“Generations relying on each other may create stronger ties.”
Even with these growing burdens, middle-aged caregivers are equally as happy as other adults, the survey indicates. About 31% claim they are extremely happy with their lives, compared with 28% of other adults. The downside: 31% of those in the sandwich generation say they always feel rushed, compared with 23% of other adults.
Stephanie Coontz, director of research and public education of the Council on Contemporary Families, a non-profit organization based at the University of Miami, says stress can be a factor in the deterioration of relationships. But she says many families report that they are closer.
“We have developed much higher standards of family relationships and much higher expectations of family cooperation,” adds Coontz, who was not involved in Pew’s report.
“I wouldn’t call that a silver lining, but I would call it an umbrella.”
(Read more: Living Together and Property Agreements)
While it is evident that middle-aged caregivers have a greater financial strain, it appears they are the benefactor of stronger emotional connections and relationships as a result.
Read more: http://www.usatoday.com/story/news/nation/2013/01/30/sandwich-generation-stress/1873031/
Mr. Witzke practices in the areas of estate and gift tax planning, financial planning, retirement planning, LGBT civil rights, charitable giving, elder law, and small business planning. He focuses on helping clients grow, protect, and transfer wealth efficiently. Mr. Witzke is a past president and board member of the Financial Planning Association of Michigan, a member of the board of directors for Leadership Oakland, and a member of the planned giving advisory committees of Wayne State University and the Community House in Birmingham. Follow Mr. Witzke on Twitter @gr8estatelawyer.
December 2, 2011
As a Michigan elder law attorney, I am often asked by financial planners how we can help their client insulate and protect their client resources from the devastating effects of long-term care costs. Check out the Michigan Elder Law Attorney Website for more information.
Typically there are two situations where we help families, planning cases and crisis cases. In our office a planning case is a situation where a family has some time before they need skilled nursing care. The family may have a diagnoses of Alzheimer’s or Parkinson’s disease or maybe dementia, but the senior is still able to live at home, maybe with assistance or in an assisted living facility. The senior doesn’t need skilled nursing care, yet.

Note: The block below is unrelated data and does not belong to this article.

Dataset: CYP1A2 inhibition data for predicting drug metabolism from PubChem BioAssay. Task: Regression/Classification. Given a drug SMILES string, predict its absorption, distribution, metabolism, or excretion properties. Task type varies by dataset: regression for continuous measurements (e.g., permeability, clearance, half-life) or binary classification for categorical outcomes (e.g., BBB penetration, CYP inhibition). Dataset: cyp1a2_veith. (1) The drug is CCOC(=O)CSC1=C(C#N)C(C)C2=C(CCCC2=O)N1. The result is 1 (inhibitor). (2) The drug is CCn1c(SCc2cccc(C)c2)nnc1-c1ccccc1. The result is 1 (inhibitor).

If this is the case, we can use Asset Preservation Trust’s to try to shield the seniors assets so that they can insulate themselves from the devastating costs of long-term care. Asset preservation trusts can be used in conjunction with long-term care planning.
Also, it’s very important that we update the financial powers of attorney so that they allow enough flexibility to, when the crisis comes, take the necessary actions to protect your loved one’s resources. If the senior or loved one is a veteran, we have even more options with the Aid & Attendance VA benefit that is available. This type of planning is all about improving your loved one’s quality of life.
The second type of planning is crisis planning. In this situation your loved one is either in a nursing home and coming off of Medicare, is about to go into a skilled nursing care facility, or is already private paying for skilled nursing care. In this situation our Michigan elder law firm can put strategies in place to generally protect fifty to one hundred percent of your loved one’s assets from long-term care costs.
October 30, 2011
Filed under: Elder Law — Christopher J. Berry @ 4:03 am
The Michigan Elder Law Center, a website dedicated to Michigan elder law founded by the partners of Witzke Berry Carter & Wander PLLC has went through face lift. So head over and check it out at www.michiganelderlawcenter.com. You’ll find a wealth of resources available for seniors, veterans and their families to assist them in navigating the long-term care legal maze.